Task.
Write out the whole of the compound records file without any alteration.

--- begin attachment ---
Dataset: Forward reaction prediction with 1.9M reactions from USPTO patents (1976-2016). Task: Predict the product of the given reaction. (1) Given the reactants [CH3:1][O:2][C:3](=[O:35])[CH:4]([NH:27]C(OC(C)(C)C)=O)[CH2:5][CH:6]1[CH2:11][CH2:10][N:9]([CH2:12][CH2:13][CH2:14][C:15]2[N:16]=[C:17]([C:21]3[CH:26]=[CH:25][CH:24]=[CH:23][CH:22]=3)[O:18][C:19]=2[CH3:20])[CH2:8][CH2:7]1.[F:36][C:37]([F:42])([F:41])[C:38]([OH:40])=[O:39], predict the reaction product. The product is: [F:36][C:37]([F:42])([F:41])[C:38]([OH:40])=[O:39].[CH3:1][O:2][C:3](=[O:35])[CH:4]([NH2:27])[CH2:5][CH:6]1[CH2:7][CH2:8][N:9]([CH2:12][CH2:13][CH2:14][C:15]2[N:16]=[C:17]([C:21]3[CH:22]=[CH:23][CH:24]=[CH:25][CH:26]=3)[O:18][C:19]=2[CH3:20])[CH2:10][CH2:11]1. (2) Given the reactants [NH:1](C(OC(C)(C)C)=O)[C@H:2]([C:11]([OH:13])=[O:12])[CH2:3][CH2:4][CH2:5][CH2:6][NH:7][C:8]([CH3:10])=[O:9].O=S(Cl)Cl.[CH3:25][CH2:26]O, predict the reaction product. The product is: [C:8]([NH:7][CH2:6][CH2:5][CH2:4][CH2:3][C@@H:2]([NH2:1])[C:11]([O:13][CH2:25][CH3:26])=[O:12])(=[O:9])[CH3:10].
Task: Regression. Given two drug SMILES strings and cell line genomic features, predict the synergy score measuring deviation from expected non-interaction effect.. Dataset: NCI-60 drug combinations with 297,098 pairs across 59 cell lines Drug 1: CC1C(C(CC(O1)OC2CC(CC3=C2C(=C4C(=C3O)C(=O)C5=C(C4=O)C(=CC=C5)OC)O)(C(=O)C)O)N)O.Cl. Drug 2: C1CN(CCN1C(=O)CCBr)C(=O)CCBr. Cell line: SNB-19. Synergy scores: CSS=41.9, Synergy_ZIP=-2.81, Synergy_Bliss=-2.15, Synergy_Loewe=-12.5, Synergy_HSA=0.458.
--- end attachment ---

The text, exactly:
Dataset: Forward reaction prediction with 1.9M reactions from USPTO patents (1976-2016). Task: Predict the product of the given reaction. (1) Given the reactants [CH3:1][O:2][C:3](=[O:35])[CH:4]([NH:27]C(OC(C)(C)C)=O)[CH2:5][CH:6]1[CH2:11][CH2:10][N:9]([CH2:12][CH2:13][CH2:14][C:15]2[N:16]=[C:17]([C:21]3[CH:26]=[CH:25][CH:24]=[CH:23][CH:22]=3)[O:18][C:19]=2[CH3:20])[CH2:8][CH2:7]1.[F:36][C:37]([F:42])([F:41])[C:38]([OH:40])=[O:39], predict the reaction product. The product is: [F:36][C:37]([F:42])([F:41])[C:38]([OH:40])=[O:39].[CH3:1][O:2][C:3](=[O:35])[CH:4]([NH2:27])[CH2:5][CH:6]1[CH2:7][CH2:8][N:9]([CH2:12][CH2:13][CH2:14][C:15]2[N:16]=[C:17]([C:21]3[CH:22]=[CH:23][CH:24]=[CH:25][CH:26]=3)[O:18][C:19]=2[CH3:20])[CH2:10][CH2:11]1. (2) Given the reactants [NH:1](C(OC(C)(C)C)=O)[C@H:2]([C:11]([OH:13])=[O:12])[CH2:3][CH2:4][CH2:5][CH2:6][NH:7][C:8]([CH3:10])=[O:9].O=S(Cl)Cl.[CH3:25][CH2:26]O, predict the reaction product. The product is: [C:8]([NH:7][CH2:6][CH2:5][CH2:4][CH2:3][C@@H:2]([NH2:1])[C:11]([O:13][CH2:25][CH3:26])=[O:12])(=[O:9])[CH3:10].
Task: Regression. Given two drug SMILES strings and cell line genomic features, predict the synergy score measuring deviation from expected non-interaction effect.. Dataset: NCI-60 drug combinations with 297,098 pairs across 59 cell lines Drug 1: CC1C(C(CC(O1)OC2CC(CC3=C2C(=C4C(=C3O)C(=O)C5=C(C4=O)C(=CC=C5)OC)O)(C(=O)C)O)N)O.Cl. Drug 2: C1CN(CCN1C(=O)CCBr)C(=O)CCBr. Cell line: SNB-19. Synergy scores: CSS=41.9, Synergy_ZIP=-2.81, Synergy_Bliss=-2.15, Synergy_Loewe=-12.5, Synergy_HSA=0.458.